The God of Small Things

  • by Arundhati Roy
  • Narrated by Aysha Kala
  • 12 hrs and 26 mins
  • Unabridged Audiobook

Publisher's Summary

Winner of the 1997 Booker Prize. The richly exotic story of the childhood the twins Esthappen and Rahel craft for themselves amongst India's vats of banana jam and mountains of peppercorns.
Here, perhaps, is the greatest Indian novel by a woman. Arundhati Roy's The God of Small Things is an astonishingly rich, fertile novel, teeming with life, colour, heart-stopping language, wry comedy and a hint of magical realism.
Set against a background of political turbulence in Kerala, Southern India, The God of Small Things tells the story of twins Esthappen and Rahel. Amongst the vats of banana jam and heaps of peppercorns in their grandmother's factory, they try to craft a childhood for themselves amidst what constitutes their family - their lonely, lovely mother; their beloved uncle Chacko (pickle baron, radical Marxist and bottom pincher); and their avowed enemy, Baby Kochamma (ex-nun and incumbent grand-aunt).


What the Critics Say

"Richly deserving the rapturous praise it has received on both sides of the Atlantic…. The God of Small Things achieves a genuine tragic resonance. It is, indeed, a masterpiece." (Observer)
"The God of Small Things genuinely is a masterpiece, utterly exceptional in every way, and there can be little doubt that posterity will place it very near the top of any shortlist of Indian novels published this century." (William Dalyrmple, Harpers and Queen)
"The quality of Ms. Roy's narration is so extraordinary - at once so morally strenuous and so imaginatively supple - that the reader remains enthralled all the way through to its agonizing evokes in the reader a feeling of gratitude and wonderment." (The New York Times)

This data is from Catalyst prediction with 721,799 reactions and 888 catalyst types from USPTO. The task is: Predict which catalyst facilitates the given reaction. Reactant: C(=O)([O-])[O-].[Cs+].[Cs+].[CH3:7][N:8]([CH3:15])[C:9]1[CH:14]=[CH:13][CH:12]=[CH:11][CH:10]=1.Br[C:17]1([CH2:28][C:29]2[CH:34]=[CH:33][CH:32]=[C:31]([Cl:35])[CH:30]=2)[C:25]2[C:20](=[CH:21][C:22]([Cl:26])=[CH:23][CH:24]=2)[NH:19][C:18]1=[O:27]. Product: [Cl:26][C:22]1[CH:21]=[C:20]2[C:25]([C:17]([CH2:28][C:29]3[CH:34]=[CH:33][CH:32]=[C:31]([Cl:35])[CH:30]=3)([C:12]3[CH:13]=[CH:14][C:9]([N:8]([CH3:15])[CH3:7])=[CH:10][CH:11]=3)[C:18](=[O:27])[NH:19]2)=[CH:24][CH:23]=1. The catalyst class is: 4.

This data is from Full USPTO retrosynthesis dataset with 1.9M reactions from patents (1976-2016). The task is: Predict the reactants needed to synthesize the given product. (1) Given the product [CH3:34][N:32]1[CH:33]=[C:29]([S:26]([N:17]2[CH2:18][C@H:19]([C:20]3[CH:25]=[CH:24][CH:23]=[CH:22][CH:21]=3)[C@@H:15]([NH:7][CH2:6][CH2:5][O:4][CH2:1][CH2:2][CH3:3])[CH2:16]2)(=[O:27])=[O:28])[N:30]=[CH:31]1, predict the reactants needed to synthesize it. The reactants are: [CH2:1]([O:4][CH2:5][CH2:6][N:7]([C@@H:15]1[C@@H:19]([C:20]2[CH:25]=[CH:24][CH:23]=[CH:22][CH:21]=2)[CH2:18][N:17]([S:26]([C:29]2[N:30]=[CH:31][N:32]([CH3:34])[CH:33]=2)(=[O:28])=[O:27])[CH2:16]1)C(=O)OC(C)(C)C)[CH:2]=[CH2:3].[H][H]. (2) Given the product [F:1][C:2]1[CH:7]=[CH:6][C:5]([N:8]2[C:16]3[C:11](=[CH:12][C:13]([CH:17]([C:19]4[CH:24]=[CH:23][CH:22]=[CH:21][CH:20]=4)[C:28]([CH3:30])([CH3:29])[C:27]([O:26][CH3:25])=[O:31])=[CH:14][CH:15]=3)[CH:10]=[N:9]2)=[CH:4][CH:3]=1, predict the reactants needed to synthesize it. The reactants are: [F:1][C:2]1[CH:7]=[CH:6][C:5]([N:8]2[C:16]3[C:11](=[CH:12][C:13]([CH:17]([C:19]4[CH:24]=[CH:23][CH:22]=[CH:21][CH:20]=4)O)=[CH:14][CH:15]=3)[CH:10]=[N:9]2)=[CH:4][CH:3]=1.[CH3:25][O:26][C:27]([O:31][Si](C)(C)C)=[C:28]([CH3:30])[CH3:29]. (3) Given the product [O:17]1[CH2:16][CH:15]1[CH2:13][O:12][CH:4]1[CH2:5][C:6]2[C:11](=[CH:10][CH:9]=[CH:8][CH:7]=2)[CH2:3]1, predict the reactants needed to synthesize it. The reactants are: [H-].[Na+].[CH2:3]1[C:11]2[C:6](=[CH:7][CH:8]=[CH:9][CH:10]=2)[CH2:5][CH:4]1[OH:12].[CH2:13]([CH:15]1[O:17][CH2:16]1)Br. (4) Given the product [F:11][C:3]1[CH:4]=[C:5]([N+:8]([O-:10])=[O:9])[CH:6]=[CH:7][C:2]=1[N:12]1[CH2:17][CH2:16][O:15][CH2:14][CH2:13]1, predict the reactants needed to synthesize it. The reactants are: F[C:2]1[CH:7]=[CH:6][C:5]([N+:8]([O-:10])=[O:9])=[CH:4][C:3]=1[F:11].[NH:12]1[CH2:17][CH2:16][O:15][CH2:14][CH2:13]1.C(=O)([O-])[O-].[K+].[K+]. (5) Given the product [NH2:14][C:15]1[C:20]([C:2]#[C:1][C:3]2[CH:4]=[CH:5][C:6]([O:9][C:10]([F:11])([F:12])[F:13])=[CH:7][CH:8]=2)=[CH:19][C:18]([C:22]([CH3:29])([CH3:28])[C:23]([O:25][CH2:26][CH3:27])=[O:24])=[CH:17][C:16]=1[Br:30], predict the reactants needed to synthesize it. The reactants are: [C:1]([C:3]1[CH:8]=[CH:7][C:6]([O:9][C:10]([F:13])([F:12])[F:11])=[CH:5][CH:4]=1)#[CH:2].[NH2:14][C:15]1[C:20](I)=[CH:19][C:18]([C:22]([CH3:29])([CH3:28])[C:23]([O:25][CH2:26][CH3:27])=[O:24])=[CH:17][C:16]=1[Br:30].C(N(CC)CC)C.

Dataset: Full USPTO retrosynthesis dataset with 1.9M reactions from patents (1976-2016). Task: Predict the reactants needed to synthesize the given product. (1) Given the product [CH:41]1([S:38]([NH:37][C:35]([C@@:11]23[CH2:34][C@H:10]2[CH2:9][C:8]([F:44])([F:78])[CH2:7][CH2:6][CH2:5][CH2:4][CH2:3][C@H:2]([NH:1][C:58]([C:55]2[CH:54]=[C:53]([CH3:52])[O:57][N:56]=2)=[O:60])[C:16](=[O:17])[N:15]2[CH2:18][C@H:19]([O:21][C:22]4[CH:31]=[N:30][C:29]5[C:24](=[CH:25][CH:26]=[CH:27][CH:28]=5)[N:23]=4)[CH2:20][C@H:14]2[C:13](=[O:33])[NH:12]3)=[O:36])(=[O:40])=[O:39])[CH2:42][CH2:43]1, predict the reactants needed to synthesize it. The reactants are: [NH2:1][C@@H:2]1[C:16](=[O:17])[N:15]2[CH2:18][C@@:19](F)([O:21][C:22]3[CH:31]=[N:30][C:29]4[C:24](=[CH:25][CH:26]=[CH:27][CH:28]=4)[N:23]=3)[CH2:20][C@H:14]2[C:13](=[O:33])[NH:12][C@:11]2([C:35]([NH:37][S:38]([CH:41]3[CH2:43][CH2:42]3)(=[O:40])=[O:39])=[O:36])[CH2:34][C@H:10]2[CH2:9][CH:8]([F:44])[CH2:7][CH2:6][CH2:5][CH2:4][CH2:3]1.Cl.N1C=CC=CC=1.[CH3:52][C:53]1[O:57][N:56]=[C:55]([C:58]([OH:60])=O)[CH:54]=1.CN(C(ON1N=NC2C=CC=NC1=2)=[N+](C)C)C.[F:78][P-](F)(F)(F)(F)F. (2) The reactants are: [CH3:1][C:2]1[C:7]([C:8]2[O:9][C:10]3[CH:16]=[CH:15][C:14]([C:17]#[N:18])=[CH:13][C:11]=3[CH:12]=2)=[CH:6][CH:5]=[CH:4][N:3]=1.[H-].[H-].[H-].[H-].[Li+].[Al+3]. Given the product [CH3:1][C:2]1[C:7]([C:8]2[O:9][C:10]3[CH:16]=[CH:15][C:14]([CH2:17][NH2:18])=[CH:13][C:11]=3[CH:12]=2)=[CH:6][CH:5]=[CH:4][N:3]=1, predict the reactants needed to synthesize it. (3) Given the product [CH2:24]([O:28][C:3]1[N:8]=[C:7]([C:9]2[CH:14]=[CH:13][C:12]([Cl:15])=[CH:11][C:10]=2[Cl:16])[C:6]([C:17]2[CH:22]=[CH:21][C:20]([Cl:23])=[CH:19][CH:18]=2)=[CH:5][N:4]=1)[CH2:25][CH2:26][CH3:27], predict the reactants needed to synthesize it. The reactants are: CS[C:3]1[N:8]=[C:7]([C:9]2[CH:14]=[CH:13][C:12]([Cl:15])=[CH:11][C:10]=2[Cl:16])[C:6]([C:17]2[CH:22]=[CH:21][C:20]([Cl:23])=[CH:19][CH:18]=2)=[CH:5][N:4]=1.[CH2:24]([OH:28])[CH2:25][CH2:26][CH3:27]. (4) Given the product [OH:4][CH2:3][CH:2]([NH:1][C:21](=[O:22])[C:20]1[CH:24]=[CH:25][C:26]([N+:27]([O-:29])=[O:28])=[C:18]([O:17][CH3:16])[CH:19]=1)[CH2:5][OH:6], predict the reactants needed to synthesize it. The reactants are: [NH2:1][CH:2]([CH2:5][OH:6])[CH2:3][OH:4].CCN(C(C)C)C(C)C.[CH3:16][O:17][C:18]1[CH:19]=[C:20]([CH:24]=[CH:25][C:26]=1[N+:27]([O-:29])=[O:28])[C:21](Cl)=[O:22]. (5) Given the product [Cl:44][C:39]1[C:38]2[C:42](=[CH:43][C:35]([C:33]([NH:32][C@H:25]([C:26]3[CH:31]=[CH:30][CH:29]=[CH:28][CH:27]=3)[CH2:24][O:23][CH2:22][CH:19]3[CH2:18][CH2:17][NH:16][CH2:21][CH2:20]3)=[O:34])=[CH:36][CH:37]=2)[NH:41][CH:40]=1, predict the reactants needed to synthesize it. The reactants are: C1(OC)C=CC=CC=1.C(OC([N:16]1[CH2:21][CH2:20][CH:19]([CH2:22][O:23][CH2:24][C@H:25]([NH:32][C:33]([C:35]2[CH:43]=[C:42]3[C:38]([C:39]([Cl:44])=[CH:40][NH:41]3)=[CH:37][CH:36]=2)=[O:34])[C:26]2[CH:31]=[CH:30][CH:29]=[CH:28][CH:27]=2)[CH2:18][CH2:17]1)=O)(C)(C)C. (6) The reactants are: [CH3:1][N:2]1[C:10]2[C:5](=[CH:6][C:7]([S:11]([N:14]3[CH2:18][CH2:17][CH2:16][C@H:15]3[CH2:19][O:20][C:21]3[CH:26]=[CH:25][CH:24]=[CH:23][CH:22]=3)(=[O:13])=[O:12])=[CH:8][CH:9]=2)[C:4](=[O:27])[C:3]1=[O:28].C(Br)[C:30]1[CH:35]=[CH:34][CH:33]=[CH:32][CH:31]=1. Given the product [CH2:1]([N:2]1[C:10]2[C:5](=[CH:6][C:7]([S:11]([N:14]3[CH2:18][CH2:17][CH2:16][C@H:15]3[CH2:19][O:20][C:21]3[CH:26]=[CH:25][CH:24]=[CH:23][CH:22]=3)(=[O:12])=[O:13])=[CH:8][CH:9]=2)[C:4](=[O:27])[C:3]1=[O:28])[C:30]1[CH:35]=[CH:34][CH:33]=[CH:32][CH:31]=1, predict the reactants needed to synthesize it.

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Customer Reviews

Most Helpful

Beautiful, moving story; Kala is sublime

This story had me engrossed from the start, and it was moving, beautifully written, and touches the heart. Though this story took place in India, it could have been set in many other places where there are taboos, social strata, and a class society - which means, almost anywhere. What was unique to India, was of course, the atmosphere, the landscape, the color, often quite dreary, and Roy depicted this beautifully. The narrator, Aysha Kala was just sublime. Her voice is sweet and calming, she handles the delicate and difficult parts with sensitivity and delicacy. She also does a wonderful job of speaking in Indian English when called for, but I would not want to see her typecast for Indian stories (or parts), alone. She is too versatile for that. She did a great job with other accents, her natural accent is lovely, and she did a fairly credible job with an American accent. I’d love to hear much more from Kala, and hope that since she is quite young I have a lot to look forward to. Aysha - I hope you read this! Kudos to you!
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Beautiful listening experience

More than a story, this impressionistic word painting captures the unfolding of events and conveys history as lived by the two children and their mother, protagonists. Amazing delivery of imagery and especially of the way that children are affected by grown-ups. Great narration.
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- Robin M.

Book Details

  • Release Date: 12-15-2016
  • Publisher: HarperCollins Publishers Limited